She Loves Out Loud: Overcoming Trauma

By Nancy Flory Published on November 5, 2019

On February 15, 2020, She Loves Out Loud prayer movement will be hosted by churches and small groups nationwide. It is a time for women to pray in unity for the healing of hearts, for the future of children and for America. Started by Diane Strack, She Loves Out Loud will host Christian leaders at strategic locations across the U.S. For more information, visit

The Stream is profiling some of the women — women like you and me — who will be taking part in what is destined to be a powerful and profound day. 


“Prayer is the difference between thriving above the circumstances and what we endured with peace, versus bitterness and anger that so often are passed down to the next generation, and at the core of our relationships.” Christa Lynn, a second-generation sex trafficking survivor, spoke with The Stream about what prayer means to her. “I just know first-hand that seeking out the peace of God in prayer and in community in prayer with other women is the answer to healthy communities where women can heal from trauma.”

At 29 years old, Christa was strung out on drugs. She had a history of trauma and being sex trafficked. She knew she needed help, so she left her baby daughter with her daughter’s dad and his parents. She entered a year-long drug treatment program.

Learning to Pray

It wasn’t the program itself that changed Christa. The on-site counselor worked with Christa to figure it out. “She helped me understand that it was the underlying sex-related traumas that became the catalyst for the drug addiction, and that was just an instant catalyst to healing, to starting off on that healing journey.” Christa said it was a difficult year, but she came away from the experience with two things. First, she was taught how to start each day praying and reading God’s Word. She began to pray for those around her. “When you have a life of prayer, your own problems seem less when you’re starting off each day praying for others.”

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Second, she focused less on herself and more on God’s will for her life. Through her prayer time, she heard God speak to her. “I felt the Holy Spirit’s conviction calling me to counsel women and confirming my life’s purpose to help women and children who’ve come from hardship.”

One More Child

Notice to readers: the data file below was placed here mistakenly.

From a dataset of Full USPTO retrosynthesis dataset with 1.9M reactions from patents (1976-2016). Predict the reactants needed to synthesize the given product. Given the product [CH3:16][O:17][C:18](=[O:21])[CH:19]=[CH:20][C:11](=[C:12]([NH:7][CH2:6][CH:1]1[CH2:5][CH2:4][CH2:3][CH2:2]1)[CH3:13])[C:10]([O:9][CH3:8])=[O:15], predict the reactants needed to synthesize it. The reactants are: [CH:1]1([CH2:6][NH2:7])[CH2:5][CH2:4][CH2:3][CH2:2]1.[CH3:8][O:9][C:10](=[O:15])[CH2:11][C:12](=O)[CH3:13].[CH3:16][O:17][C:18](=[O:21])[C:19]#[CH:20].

Christa soon went from praying for others to taking action. Praying for others is “beautiful,” said Christa. But “through the prayer life I was persuaded by God to do something.” She first founded Into the Jordan, a Christ-centered wellness program for those who have been sex trafficked.

After about a year, she realized that southwest Florida had a need for direct services. She left Into the Jordan to its very knowledgeable staff and board, and joined One More Child as the Executive Director of Anti-Trafficking. One More Child exists through its various programs to “share with children who have been abused, neglected and abandoned the protective and healing love of Jesus.”

“I’m so grateful to have started Into the Jordan. I love the work they’re doing. I’m so proud of them, but from coming from my story, it feels so meaningful and right to be with an organization that is hitting the whole of what affects us before we’re trafficked.”

Christa also recently joined up with Diane Strack through She Loves Out Loud to pray for the end of sex trafficking and to pray for healing for those who have been affected by it. 

She Loves Out Loud

“When I first heard of the She Loves Out Loud prayer movement, my heart leapt for joy,” Christa said. “As a survivor of childhood trauma, I watch a hurting world of trauma survivors … turn to anger and bitterness. And from that place, continue in cycles and patterns that do not allow for healing, nor for the relational abundance we so long for. This movement offers a community where women can come together, spurring each other on to a connected prayer life where the healing peace of God reigns.”

She strongly believes that though there’s hurt and anger over trauma, there also can be healing. “Through prayer to God we can have healing and peace and comfort,” she explained. “We can take that healing and peace and comfort and love on other women so that they don’t have a root of bitterness. That is what I would want to see happen with [She Loves Out Loud].”


Nancy Flory is an associate editor at The Stream. You can follow her @NancyFlory3, and follow The Stream @Streamdotorg.

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